While mitochondria are particularly vulnerable to damage, specific diet and lifestyle interventions have been shown to preserve mitochondrial health and slow age-related declines. Science-backed strategies proven to promote vital aging:

  • Diet and nutrition. Certain diets and eating patterns are known to optimize mitochondrial function. The MITO Food Plan focuses on minimizing foods that drive inflammation and emphasizing antioxidants and therapeutic nutrients to support mitochondria. Specific components of the Mediterranean Diet, including polyphenols, plant-derived compounds like butyric acid and polyunsaturated fatty acids, improve mitochondrial metabolism, biogenesis and antioxidant capacity. Omega 3 polyunsaturated fatty acids in particular protect mitochondria, compared to saturated fatty acids. While high-fat diets impair mitochondrial function and fusion, low-carb and Keto diets appear to reduce oxidative stress, boost ATP production and promote mitochondrial biogenesis.9, 10, 11, 12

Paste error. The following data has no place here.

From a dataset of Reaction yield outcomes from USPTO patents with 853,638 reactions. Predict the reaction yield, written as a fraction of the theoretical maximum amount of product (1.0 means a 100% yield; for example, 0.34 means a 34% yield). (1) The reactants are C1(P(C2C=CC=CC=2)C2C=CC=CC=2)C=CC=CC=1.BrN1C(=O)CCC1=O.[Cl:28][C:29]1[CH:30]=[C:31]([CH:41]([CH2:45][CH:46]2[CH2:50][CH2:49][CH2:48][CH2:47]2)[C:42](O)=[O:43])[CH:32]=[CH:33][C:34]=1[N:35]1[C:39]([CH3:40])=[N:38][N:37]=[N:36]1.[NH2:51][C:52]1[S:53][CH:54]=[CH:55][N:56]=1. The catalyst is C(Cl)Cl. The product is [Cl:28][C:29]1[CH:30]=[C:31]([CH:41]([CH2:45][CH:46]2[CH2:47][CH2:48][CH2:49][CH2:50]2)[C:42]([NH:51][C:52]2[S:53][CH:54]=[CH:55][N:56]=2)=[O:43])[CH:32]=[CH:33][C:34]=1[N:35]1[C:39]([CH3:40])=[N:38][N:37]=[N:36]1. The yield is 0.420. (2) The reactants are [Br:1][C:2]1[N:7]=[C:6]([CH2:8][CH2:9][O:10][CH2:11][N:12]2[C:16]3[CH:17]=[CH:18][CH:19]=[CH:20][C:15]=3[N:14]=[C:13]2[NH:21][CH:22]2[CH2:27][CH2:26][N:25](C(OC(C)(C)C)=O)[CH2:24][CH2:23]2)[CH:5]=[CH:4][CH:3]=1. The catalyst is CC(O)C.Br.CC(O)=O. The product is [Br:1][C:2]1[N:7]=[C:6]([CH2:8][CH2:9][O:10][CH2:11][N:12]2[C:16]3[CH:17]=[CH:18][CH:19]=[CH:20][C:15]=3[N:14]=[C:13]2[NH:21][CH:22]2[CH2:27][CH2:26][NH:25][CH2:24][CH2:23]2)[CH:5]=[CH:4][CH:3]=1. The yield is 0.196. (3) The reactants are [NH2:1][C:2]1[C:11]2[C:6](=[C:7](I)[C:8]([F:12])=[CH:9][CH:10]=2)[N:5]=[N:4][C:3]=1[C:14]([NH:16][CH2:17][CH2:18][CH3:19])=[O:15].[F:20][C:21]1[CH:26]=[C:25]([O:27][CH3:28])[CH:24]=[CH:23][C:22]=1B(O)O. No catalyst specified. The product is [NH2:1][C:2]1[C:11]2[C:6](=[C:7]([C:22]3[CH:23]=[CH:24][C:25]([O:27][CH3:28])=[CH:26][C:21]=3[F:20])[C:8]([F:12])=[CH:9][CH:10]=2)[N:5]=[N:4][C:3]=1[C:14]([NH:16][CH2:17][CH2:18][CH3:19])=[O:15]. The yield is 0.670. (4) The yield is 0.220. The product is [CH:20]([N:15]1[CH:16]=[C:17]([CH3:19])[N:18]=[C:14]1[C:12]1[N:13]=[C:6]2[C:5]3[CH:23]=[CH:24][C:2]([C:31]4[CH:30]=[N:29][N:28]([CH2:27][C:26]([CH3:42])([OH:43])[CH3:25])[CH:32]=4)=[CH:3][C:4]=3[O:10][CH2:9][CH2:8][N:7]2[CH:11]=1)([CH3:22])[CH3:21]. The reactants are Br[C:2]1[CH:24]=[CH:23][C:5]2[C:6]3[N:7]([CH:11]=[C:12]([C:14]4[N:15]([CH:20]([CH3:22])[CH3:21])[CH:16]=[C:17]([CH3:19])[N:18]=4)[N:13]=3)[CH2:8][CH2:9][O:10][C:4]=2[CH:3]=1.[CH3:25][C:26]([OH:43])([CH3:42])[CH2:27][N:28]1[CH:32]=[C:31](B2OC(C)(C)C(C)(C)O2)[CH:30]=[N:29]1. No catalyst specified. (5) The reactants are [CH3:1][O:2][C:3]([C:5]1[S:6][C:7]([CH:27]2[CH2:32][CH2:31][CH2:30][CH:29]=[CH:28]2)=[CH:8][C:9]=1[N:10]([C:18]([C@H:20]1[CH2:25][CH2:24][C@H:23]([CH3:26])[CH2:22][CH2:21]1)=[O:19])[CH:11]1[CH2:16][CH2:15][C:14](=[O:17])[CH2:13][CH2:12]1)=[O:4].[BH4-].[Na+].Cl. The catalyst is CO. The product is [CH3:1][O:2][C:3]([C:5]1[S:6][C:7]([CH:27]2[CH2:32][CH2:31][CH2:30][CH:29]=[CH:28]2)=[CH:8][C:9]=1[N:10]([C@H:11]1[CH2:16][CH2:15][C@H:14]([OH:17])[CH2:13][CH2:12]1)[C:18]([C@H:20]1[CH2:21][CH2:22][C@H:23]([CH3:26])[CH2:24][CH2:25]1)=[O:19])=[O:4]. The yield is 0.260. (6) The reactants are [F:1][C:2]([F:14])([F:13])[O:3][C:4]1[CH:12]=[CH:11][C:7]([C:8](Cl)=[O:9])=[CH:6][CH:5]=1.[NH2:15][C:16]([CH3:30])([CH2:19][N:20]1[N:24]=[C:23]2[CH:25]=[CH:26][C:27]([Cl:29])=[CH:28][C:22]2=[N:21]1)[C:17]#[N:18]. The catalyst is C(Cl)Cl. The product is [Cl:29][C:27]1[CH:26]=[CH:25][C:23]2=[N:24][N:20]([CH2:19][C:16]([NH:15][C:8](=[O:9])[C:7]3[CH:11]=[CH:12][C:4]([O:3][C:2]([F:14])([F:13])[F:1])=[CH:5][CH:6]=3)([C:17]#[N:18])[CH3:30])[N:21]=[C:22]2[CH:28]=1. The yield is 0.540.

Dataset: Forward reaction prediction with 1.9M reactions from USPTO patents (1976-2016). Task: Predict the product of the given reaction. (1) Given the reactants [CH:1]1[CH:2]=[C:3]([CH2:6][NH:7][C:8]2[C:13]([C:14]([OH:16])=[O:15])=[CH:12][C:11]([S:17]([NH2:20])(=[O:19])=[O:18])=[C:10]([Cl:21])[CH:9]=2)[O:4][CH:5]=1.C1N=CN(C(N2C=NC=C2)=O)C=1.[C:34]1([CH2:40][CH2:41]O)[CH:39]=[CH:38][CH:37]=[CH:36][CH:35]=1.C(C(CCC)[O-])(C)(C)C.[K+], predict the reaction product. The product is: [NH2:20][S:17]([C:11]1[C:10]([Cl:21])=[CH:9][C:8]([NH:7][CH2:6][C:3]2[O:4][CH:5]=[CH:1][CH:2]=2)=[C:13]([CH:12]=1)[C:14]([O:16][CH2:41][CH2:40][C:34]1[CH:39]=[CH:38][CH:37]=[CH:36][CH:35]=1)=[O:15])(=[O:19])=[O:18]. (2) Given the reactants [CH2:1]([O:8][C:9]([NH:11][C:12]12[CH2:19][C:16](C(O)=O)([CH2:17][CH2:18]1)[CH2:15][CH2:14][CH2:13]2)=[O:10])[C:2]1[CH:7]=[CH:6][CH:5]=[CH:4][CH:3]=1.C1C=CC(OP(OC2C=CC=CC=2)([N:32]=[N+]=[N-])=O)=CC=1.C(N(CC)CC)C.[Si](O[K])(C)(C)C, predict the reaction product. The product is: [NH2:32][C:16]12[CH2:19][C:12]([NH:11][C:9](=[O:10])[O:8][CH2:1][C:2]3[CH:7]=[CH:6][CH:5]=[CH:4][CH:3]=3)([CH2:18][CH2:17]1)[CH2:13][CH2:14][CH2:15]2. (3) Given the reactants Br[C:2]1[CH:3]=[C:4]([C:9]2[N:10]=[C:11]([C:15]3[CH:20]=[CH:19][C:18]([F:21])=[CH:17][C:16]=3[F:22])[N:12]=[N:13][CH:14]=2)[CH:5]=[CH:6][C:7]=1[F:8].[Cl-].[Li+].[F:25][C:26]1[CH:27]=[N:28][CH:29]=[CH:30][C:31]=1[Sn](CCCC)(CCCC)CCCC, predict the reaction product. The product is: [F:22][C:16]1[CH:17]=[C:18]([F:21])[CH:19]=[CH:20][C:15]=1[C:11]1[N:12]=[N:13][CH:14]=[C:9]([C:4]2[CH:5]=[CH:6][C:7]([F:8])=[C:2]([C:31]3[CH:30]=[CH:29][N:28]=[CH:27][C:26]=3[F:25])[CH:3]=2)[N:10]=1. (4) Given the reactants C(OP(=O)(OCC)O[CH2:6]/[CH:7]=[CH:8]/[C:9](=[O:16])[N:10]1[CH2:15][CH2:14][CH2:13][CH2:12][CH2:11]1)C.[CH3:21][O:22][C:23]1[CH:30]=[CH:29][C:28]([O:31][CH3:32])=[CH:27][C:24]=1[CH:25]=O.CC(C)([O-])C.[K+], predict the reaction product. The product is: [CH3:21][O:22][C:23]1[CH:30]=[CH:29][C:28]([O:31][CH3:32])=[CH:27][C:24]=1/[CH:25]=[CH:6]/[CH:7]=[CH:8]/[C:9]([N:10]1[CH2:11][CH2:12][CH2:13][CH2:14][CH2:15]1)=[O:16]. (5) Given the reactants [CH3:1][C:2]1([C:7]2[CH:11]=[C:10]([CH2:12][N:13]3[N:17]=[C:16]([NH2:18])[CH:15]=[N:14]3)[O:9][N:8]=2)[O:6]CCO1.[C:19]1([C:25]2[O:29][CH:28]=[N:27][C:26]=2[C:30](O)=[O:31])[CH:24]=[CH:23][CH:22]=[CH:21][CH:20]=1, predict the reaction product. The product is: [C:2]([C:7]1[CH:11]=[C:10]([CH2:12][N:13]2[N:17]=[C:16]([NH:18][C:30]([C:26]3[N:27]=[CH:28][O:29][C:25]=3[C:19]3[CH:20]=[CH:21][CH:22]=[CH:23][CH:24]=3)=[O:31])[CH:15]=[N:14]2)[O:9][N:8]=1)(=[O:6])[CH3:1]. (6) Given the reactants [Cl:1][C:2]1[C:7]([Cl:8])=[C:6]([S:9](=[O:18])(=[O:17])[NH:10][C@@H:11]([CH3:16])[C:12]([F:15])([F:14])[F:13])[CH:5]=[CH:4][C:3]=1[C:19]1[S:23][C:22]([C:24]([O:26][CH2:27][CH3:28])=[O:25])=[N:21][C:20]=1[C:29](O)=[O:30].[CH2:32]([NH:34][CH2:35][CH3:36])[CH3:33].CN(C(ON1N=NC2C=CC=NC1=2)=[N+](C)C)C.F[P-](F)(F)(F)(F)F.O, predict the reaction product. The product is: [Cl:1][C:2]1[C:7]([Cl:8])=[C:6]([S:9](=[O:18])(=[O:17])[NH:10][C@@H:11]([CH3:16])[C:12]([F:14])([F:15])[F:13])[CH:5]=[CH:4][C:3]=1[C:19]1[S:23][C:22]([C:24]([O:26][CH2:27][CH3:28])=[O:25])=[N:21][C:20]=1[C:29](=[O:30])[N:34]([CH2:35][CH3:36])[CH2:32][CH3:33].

• Caloric restriction and intermittent fasting. Restricting calorie intake without limiting essential nutrients activates cellular pathways shown to improve mitochondrial efficiency and dynamics, support biogenesis, enhance antioxidant defenses and impede age-related mitochondrial disruptions. Intermittent fasting, with cycling between periods of fasting and eating, offers similar benefits. Intermittent fasting is associated with better mitochondrial function and repair, increased mitochondrial respiration, reduced ROS production and decreased inflammatory status, and research suggests intermittent fasting is effective in limiting mitochondrial damage and preventing age-related mitochondrial changes.13, 14, 15, 16
  • Exercise. Regular physical exercise has been shown to counteract oxidative stress, decrease DNA damage, enhance mitochondrial capacity and protect overall mitochondrial function. In studies, moderate regular aerobic exercise during aging delays mitochondrial decline and minimizes mitochondrial disruptions. Exercise also regulates mitochondrial quality control, allowing the repair or elimination of damaged mitochondria and promoting biogenesis. Other research suggests endurance training inhibits the expression of UCP3, a mitochondrial protein that uncouples respiration from ATP synthesis, heightening energy production efficiency. High-intensity interval training appears to have the greatest effect, offering potentially significant increases in mitochondrial capacity, especially in older subjects, and improving age-related mitochondria impairments.17, 18, 19, 20, 21